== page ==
Josephine and I
From 12 July 2013 to 17 August 2013
Review by Philip Fisher
If ever a show was a labour of love, Josephine and I is. That love is needed even more when Cush Jumbo, who conceived, wrote and performs the play, finds herself on stage wearing glamorous frocks and, at one point, fur in what must be 30/80 degrees of an unanticipated London heatwave.
One would guess that the actress will live with this, having created an opportunity to share her baby with the world. The good news is that she has borne a bonny, bouncing toddler that will surely be much-loved.
After an initial hiccup, the audience, sitting around tables in cabaret style, finds itself thrust into a dual story.
In London 2013, they learn much of the life of actress Cush Jumbo, most recently seen (in London) playing Julius Caesar at the Donmar. It becomes apparent that we should be relishing her presence, since the actress is poised to earn millions in an American TV series following a seventh call-back, unless she takes a different life path.
Close to a century earlier, a little girl known as Tumpy had a very different upbringing in hateful and hated St Louis as part of a broken, troubled family from which she escaped by marrying the first of four husbands aged only 13. Following a still birth, she was divorced by 14 but within a couple of years, applying her watchword, "persistence", the intrepid teen progresses steadily from street performance to the local Colored Theater and thence to Broadway.
By the age of 19, the little lady has crossed the Pond, landing in Paris where she loves not only the money and adulation but also a freedom that people of her race could not enjoy back home.
At this tender age, in addition to performing thrice nightly, she already owned a nightclub, Chez Josephine, and was the talk of the town. In fact, the woman who had taken her second husband's name during another brief marriage to emerge as the legendary Josephine Baker had become a confidante of Colette and Hemingway, as well as the most photographed woman in the world.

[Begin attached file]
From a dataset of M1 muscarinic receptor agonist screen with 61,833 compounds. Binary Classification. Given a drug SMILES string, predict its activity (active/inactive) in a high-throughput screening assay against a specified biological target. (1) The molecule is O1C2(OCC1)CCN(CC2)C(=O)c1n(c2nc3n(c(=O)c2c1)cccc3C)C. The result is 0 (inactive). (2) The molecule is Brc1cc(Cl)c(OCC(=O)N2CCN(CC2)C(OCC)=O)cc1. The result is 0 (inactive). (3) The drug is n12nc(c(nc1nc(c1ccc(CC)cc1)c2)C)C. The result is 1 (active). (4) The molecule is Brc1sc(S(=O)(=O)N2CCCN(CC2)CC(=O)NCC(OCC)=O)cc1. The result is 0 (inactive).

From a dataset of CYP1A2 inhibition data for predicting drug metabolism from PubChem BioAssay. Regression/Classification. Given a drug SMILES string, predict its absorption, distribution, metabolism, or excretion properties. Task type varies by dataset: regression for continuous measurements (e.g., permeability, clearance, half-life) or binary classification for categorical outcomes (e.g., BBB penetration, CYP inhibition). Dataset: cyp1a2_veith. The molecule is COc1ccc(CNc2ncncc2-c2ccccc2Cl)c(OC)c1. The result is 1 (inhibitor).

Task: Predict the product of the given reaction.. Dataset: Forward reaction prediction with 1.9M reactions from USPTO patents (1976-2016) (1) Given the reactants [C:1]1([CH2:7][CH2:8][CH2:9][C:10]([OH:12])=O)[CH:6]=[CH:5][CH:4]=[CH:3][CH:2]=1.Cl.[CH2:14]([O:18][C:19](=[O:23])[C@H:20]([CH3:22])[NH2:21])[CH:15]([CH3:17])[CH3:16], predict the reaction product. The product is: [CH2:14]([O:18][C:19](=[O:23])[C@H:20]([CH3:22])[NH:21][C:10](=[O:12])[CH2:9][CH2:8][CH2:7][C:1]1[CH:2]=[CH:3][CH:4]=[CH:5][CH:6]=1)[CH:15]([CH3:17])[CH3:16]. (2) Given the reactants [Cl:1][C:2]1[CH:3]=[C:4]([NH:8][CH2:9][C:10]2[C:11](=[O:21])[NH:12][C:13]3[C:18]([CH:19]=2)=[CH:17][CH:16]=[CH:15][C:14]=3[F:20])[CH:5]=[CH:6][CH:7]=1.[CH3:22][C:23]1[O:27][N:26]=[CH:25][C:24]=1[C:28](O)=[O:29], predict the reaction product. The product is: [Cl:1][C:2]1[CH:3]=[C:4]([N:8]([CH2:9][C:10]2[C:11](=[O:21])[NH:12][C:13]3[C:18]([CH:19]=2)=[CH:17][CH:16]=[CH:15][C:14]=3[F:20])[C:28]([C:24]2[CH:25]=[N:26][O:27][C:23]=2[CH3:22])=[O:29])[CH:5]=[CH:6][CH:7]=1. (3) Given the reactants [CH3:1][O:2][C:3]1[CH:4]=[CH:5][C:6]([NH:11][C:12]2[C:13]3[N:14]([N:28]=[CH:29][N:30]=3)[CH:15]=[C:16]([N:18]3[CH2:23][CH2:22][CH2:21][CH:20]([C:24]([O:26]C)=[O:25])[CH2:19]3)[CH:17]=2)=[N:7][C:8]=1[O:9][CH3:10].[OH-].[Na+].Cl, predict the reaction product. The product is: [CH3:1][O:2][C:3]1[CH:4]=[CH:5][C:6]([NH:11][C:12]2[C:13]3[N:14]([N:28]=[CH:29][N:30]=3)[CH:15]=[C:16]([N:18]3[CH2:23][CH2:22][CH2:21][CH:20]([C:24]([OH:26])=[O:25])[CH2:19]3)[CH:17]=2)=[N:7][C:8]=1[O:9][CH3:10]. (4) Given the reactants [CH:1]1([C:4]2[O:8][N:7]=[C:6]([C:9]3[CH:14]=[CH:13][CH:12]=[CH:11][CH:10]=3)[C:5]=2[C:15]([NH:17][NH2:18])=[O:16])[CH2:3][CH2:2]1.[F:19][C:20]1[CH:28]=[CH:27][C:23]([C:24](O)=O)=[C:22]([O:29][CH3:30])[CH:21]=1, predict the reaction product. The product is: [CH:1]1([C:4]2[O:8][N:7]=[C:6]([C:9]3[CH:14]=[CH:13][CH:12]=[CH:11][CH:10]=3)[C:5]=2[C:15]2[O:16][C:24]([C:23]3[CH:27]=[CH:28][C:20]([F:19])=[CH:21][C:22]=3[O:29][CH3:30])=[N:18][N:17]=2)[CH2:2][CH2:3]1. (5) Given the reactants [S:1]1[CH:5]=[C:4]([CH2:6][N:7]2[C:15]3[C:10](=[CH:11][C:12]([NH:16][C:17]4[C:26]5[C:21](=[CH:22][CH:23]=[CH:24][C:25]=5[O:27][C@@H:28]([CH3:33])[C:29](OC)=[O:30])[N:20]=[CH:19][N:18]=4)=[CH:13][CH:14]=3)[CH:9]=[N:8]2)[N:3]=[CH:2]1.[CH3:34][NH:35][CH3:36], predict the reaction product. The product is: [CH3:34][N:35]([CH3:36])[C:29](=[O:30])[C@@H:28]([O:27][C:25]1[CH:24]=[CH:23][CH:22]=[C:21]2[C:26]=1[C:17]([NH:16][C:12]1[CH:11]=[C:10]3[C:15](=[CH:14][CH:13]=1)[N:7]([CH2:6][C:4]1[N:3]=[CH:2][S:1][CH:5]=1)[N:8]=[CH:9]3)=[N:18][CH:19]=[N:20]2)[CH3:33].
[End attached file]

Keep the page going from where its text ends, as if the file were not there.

Rather than ploughing on regardless and filling her bank account, this admirable ex-good time girl became an ambassador and activist, demanding that where she went, any colour bar be lifted.
The duality of the evening works but can be a little artificial. Goodness knows how much of the Cush Jumbo story is invented rather than drawn from life. It does though gently entertain and counterpoint the more primitive story of her heroine.
This is delivered with energy and passion in enervating conditions. Even those that tire of the stories will have a great time because the actress-turned-playwright is just as much of a triple threat as the inspiration for whom she is a dead ringer. Not only is she a fine actress but the versatile performer dances a treat and sings attractively, peaking with her final passionate effort, the completely unexpected Bob Dylan classic, "The Times They Are a-Changin'".
This is particularly poignant because, by her final tour, the dying Josephine was 69, penniless, deserted and supporting twelve adopted children from around the world.
Solo shows can be predictable but, with the assistance of director, Phyllida Lloyd, Cush Jumbo fills 100 minutes very satisfyingly and, best of all, educates her audience about a star who could soon be forgotten but is well worth remembering.